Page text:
US–Iran Deal: Good Or Bad?

Approximately 20 months of negotiations have gone by before Iran and the U.S., UK, France, China, Russia, and Germany agreed to a long-term deal that will limit sensitive Iranian nuclear activities in exchange for the lifting of crippling sanctions upon the Islamist Republic.

In the U.S., the deal is not perceived as a good one, especially among Republicans.

According to Speaker John Boehner, President Obama has failed to dismantle Iranian nuclear facilities. On his side, Lindsey Graham squarely considers the deal “dangerous and a possible death sentence for Israel.” Finally, is the deal good or bad?

Realistically, no one can accurately determine the significance of the Iran deal without understanding the historical context of the nuclear crisis as well as various factors that had led some nations to support the Non-proliferation Treaty (NPT), while others such as India, North Korea, Pakistan and Iran decided to follow an opposite path.

Let us remember that Iran signed the NPT in 1970 and ratified it since it was open to signature in July 1st, 1968. Iran’s decision to sign such international agreement not only expressed its position not to seek a nuclear weapon, but it also illustrated a commitment to building a world free of very dangerous weapons that can destroy human civilization in a jiffy.

One would then ask why Iran has now reversed its position and wants to acquire a nuclear weapon. According to the first pillar of the NPT, five states only; US, UK, Russia, France, and China, known as the Nuclear Club which possessed nuclear weapons at the time of the NPT inception, are allowed to own nuclear weapons. All other nations are not allowed to own them and agree not to seek or develop them.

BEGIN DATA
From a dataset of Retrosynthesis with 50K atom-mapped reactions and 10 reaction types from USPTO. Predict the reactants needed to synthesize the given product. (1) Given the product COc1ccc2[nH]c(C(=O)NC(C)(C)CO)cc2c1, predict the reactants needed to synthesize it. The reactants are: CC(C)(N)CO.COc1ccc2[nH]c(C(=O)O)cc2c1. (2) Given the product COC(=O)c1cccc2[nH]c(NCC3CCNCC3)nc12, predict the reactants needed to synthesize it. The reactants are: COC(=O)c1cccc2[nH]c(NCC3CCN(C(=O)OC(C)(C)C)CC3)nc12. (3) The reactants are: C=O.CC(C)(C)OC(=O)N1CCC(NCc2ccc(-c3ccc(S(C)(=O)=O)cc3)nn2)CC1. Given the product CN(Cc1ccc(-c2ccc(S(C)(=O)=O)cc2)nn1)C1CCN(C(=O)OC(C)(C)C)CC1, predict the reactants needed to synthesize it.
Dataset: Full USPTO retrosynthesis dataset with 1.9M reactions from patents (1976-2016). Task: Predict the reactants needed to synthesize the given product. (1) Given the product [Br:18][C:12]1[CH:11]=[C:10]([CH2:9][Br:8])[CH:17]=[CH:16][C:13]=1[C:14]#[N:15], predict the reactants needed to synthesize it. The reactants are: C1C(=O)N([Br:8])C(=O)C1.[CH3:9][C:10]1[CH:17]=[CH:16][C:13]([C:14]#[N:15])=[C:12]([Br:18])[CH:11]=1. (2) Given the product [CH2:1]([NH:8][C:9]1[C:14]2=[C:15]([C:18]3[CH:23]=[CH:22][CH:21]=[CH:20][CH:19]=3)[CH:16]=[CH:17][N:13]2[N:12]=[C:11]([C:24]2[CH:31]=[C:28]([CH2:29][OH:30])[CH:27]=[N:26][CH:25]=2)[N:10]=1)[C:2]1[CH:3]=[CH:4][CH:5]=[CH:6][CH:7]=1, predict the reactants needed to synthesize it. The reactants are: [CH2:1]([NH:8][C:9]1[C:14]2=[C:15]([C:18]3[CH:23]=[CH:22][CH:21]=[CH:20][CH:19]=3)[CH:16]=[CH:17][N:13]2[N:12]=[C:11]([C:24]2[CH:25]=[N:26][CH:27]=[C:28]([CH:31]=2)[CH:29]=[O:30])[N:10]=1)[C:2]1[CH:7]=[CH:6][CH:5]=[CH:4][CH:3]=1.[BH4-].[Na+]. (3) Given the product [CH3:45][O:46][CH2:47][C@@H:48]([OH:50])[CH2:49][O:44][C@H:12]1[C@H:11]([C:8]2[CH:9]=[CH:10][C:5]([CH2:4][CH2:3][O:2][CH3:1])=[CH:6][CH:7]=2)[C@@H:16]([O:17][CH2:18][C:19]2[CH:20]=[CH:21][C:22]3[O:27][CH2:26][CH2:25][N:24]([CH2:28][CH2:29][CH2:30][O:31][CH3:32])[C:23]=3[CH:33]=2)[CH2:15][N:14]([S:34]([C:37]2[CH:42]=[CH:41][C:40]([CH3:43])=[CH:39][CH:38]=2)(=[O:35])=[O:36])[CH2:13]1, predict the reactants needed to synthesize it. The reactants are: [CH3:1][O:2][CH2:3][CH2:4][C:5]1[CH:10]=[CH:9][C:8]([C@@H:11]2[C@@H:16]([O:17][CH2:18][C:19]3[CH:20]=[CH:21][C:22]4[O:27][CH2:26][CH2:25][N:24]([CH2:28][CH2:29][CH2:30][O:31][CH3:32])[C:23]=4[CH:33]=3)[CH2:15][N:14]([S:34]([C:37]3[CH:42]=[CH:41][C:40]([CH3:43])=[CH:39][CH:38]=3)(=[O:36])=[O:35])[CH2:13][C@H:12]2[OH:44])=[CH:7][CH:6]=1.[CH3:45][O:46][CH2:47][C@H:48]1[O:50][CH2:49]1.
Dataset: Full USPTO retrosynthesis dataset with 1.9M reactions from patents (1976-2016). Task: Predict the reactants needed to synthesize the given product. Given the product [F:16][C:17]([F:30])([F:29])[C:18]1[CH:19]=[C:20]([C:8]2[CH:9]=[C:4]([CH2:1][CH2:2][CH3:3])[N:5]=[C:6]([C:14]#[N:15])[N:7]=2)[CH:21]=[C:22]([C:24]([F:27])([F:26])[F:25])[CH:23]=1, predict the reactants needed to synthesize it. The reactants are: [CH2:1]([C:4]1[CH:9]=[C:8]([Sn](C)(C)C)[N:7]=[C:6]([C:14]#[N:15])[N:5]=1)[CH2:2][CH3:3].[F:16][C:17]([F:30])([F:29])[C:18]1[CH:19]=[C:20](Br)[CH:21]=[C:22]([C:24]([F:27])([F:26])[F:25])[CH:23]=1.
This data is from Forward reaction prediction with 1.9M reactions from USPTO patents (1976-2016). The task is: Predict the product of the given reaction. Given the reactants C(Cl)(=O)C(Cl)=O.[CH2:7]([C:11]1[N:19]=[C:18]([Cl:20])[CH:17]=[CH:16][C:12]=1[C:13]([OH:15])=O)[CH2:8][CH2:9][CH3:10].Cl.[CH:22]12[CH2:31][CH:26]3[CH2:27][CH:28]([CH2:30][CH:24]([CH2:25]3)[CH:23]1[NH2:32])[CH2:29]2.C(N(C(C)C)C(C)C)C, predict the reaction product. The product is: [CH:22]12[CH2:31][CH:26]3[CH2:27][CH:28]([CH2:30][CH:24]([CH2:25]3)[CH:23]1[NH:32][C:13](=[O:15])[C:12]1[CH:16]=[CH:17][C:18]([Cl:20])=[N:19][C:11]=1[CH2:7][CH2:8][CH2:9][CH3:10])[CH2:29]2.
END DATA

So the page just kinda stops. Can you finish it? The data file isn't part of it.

It should be clear for any futuristic thinking analyst to realize that such a one-sided international agreement which was welcomed without problem back then would be a timed bomb in days ahead.

In the midst of endless military conflicts, interventionism by nations which consider themselves as more powerful than others, and the inability of the United Nations to promote credible and sustainable peace in a world where the advancement in military arsenal is conceptualized as the sole plinth of national security and superiority, it was predictable that the same nations which supported the NPT back then would question its one-sidedness and fairness in the future and would probably begin to seek the ultimate bomb of their own to protect their own national security.

Back then, when the NPT was introduced in a period where cold war was still intense, many countries did not bother to join it despite its problematic provisions. They did not care about their national security; having nuclear weapons or not was somewhat miniscule, they all belonged to either the U.S or the Soviet Union bloc which both were already nuclear powers.

Today, with the relative disappearance of the cold war on one hand, and people’s self-determination and assertion of their national sovereignty on the other, we can clearly dig out from various speeches and press conferences held by the former Iranian and Libyan leaders, (Mahmoud Ahmadinejad and Muammar Ghaddafi), an interrogative undertone: why only them and not us?

No matter what nuclear deal could be agreed upon, if the NPT provisions continue to remain unimplemented and ill-adapted to the new international political landscape, the issue of some nations owning nuclear weapons and not others will be always a bone of contention between nations today and in days to come.   

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